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Kelly Allen's Blog Blog Tools Rate This Blog
Creation Date: 08-13-2004 08:36 PM
Kelly Allen
Blog Info
Status: Public
Entries: 45 (Private: 1)
Comments: 34
Views: 141,114

In General Aikido IS for everyone! Entry Tools Rate This Entry
  #30 New 02-19-2004 02:13 AM
Between a demonstration our dojo will be doing for some high school teachers, posts made on another journal about an injury, and a reflection of how I was physically when I started Aikido, I can't help but realise that Aikido can be for literally any body. From the person who is interested in the aspect of Ki developement to coordinate body and mind, to the one who is in it for self defence, to the person who starts it just to get back into shape, and every one in between. The multifacets of Aikido can be practiced and used by everyone.

When I started Aikido I was severely out of shape and wanted something to learn from as well as work at so I had an incentive to keep returning for the work out. Over time, as I realized how much more there was to Aikido, I continued to practice for other reasons. The philosophy behind Aikido has helped with my relationships with my family members (in particular my son). Also the centeredness and calmness I get out of Ki breathing and meditating has also been life changing for me.

I look back a mere year and a half ago at how I felt physically then and how I feel now, to me it is a difference of 20 years younger. I felt 10 years older when I first started. Now I feel 10 years younger.

I see people with disabilities and injuries who adjust their training to compensate yet still find copious amounts of things to study and train in in Aikido.

While discussing how the demonstration will unfold we concluded that even though the focus on the demo will be Ki development exersizes, we realise that everyone participating in the demo are individuals and will be looking for and taking in different aspects of the demonstation depending on their personality and what interests him or her.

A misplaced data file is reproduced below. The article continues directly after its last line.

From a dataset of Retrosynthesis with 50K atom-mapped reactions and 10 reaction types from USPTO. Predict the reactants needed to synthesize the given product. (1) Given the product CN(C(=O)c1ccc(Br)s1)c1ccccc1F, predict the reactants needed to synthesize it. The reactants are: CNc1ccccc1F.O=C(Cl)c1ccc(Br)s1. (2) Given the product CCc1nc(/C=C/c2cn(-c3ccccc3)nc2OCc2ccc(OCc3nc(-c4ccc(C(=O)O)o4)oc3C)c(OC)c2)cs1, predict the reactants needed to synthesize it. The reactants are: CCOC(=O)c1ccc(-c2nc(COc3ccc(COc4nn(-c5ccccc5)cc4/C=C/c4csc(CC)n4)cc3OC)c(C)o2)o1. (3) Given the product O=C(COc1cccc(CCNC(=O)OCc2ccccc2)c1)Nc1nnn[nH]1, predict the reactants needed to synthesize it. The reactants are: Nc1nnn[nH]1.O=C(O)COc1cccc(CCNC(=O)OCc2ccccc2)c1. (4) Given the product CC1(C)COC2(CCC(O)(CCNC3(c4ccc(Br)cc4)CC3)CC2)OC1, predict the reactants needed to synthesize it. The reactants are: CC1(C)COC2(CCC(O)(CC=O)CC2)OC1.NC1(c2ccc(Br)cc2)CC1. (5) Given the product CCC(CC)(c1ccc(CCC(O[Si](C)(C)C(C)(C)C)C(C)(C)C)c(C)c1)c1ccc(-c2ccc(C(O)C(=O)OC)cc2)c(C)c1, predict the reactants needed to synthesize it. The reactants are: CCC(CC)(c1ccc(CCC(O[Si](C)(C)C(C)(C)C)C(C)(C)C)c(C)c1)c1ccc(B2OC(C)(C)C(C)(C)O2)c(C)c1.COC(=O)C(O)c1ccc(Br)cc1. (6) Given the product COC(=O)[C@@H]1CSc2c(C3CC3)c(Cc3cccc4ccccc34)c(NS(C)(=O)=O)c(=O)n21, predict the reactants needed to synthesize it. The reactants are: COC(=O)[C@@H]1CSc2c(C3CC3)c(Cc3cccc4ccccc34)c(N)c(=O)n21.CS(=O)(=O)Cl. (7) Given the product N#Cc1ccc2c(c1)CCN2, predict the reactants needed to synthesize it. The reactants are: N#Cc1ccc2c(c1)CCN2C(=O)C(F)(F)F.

I see also that as individual as the person is, so too is the dojos in the city. Some have a harder style. Some are more traditional. Some are more layed back. I think it is so important, when choosing a dojo, not to form an opinion on visiting just one dojo.

You may go into a Dojo that is layed back and think (they're not working very hard, or they're having to much fun for a martial art dojo) Don't stop looking there! Go to the next dojo in the city and see if that one is more martial, or more physically demanding.

On the other hand you may go into a Dojo and see them training and falling very hard and you might think (LORDY! I can't do that!). Don't stop there! Look further! The next Dojo may take a less physical approach to the training due to style, or other reasons.

That being said, I think in an effort to help promote Aikido to everyone, (or at least as many people as possible), the head instructors should say to the potential students that if they find their dojo too rough, or not rough enough, or too traditional, or too layed back, or whatever, to tell these people that so and so instructor at such and such dojo may be more suitable for them. This could be the difference between someone decideing to train or not. If they don't know they have options they won't look any further, and O Sensei's desire to spread Aikido to everyone will have been undermind, even if it was done unintentionally.

I am very fortunate to belong to a dojo that fits my personality well yet encourages me to try other senseis in other dojos in other styles of Aikido so that I continue testing my "fit" as my understanding and ability in Aikido changes.
Views: 1611 | Comments: 2

RSS Feed 2 Responses to "Aikido IS for everyone!"